New head of Louisiana District Attorney’s Association no friend of reform
Earlier this month, District Attorney Ricky Babin was elected president of the Louisiana District Attorney’s Association.
He’ll take on this new role at a critical time for criminal justice reform. But Babin’s history and past statements suggest he will not be a voice for change, and will instead defend the status quo that has made Louisiana the most carceral state in America.
Babin has been the district attorney of Ascension, Assumption and St. James parishes since 2009. During his time in office, Babin has repeatedly expressed support for the state’s policies that lock people up, and according to his own website prosecuted about 3,500 felonies a year— a large number for a district with about 170,000 people.
Babin has stood in the way of reform before. Earlier this year, Gov. John Bel Edwards formed a task force aimed at decreasing the number of incarcerated people in the state. The LDAA came out strongly against proposals that would reduce the sentences of people convicted of violent crime.
And Babin was one of the most vocal critics of the task force, at one point claiming that everyone in a Louisiana prison deserved to be there.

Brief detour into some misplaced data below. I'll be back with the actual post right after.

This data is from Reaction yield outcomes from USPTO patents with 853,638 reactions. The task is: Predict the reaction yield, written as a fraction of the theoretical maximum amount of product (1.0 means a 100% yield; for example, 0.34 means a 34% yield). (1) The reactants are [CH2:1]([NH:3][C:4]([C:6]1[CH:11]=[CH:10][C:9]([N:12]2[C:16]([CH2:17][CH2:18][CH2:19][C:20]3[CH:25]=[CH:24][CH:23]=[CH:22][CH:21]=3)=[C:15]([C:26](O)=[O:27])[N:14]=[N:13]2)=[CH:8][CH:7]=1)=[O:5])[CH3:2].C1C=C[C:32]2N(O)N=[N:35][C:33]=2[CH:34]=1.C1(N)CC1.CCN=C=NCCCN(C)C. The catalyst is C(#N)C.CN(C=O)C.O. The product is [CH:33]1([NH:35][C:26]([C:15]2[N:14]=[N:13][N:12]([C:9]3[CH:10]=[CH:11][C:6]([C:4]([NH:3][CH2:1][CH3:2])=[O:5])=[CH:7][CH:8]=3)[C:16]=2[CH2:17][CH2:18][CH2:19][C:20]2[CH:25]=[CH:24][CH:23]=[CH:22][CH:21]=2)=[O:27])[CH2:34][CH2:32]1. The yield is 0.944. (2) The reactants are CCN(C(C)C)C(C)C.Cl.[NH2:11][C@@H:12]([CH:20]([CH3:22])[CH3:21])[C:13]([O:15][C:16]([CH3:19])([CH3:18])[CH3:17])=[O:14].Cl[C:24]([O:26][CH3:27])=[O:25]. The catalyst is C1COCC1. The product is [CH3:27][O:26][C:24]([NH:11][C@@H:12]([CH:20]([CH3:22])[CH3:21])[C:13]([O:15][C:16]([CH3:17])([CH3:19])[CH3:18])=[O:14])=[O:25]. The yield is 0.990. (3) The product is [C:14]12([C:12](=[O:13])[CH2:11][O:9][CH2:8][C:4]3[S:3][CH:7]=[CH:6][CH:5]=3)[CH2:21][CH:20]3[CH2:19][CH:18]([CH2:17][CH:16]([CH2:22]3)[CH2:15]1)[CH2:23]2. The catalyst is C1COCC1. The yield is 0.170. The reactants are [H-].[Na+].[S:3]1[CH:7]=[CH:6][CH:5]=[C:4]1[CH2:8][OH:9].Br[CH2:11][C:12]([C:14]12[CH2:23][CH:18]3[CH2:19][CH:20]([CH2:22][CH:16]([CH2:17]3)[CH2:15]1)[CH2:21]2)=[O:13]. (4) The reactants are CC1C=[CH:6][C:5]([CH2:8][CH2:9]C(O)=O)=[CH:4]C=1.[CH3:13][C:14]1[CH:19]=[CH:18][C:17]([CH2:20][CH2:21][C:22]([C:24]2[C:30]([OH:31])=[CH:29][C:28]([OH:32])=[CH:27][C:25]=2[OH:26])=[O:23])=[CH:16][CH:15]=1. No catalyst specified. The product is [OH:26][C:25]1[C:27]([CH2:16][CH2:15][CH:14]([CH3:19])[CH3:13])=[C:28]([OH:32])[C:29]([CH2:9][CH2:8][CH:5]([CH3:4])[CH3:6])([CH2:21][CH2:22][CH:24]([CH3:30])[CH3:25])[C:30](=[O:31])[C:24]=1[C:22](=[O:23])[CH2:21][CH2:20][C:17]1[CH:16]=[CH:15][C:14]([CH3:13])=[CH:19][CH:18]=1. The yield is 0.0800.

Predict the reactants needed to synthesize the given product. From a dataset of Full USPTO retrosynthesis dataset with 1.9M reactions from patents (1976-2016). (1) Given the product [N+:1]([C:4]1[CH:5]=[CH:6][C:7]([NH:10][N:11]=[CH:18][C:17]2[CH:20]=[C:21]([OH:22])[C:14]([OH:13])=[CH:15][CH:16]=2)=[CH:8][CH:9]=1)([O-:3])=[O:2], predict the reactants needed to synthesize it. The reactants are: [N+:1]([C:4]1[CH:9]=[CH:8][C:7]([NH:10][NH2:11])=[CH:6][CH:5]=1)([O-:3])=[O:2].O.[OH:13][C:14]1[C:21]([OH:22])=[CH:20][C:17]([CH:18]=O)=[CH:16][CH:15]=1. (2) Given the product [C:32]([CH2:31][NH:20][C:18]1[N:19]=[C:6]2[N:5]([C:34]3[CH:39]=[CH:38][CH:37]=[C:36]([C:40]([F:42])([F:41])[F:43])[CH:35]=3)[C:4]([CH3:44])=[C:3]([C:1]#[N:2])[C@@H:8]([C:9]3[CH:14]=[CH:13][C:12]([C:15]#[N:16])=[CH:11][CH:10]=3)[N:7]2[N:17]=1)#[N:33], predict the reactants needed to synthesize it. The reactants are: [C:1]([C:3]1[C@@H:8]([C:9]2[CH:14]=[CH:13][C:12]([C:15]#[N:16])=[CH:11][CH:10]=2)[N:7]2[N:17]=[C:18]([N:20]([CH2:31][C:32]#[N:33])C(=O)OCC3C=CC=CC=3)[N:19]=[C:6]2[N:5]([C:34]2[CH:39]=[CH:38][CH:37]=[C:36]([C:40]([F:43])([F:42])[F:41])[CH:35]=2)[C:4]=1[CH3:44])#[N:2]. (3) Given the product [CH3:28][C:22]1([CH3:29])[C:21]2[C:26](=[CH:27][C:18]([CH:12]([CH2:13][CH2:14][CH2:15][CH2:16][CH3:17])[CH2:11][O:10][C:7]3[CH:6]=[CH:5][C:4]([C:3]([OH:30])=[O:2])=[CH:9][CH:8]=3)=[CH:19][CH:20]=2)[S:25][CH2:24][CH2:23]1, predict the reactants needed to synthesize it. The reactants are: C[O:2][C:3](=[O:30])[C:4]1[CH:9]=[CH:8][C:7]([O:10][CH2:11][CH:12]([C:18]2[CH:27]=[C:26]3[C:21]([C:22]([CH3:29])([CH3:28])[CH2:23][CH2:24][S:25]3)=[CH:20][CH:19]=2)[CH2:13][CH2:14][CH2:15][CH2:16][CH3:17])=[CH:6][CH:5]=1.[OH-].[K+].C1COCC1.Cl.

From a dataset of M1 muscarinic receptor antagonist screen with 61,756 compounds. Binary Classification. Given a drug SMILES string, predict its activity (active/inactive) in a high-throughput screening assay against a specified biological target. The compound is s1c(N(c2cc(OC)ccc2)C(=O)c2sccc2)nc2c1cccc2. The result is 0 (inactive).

“These people have criminal records as long as my leg,” said Babin in a New Orleans Times-Picayune article. “There is not a single person that we put in prison that doesn’t deserve to be there.”
As the chairman of the Louisiana Sentencing Commission, Babin was criticized for focusing on punishment, over other areas like rehabilitation. The sentencing commission also looked at marijuana convictions in the state but did not make their findings public, and opposed legislation that would have given juveniles sentenced to life in prison a chance at parole.
The state legislature passed a bill saying the commission had strayed too far from it’s original mission. “It was just a subtle reminder of what the Sentencing Commission is supposed to do,” said state Rep. Helena Moreno, D-New Orleans, in an interview with The Advocate.
U.S. Rep. Cedric Richmond, who sponsored legislation that created the Sentencing Commission when he was a state legislator, said the commission wasn’t interested in reducing the prison population even though it costs taxpayers $600 million a year. Louisiana jails people for nonviolent offenses at three times the rate of Florida and twice the rate of South Carolina.
“What they should be focused on is how to keep the state from spending hundreds of millions of dollars by locking people up instead of being smart on crime,” Richmond stated.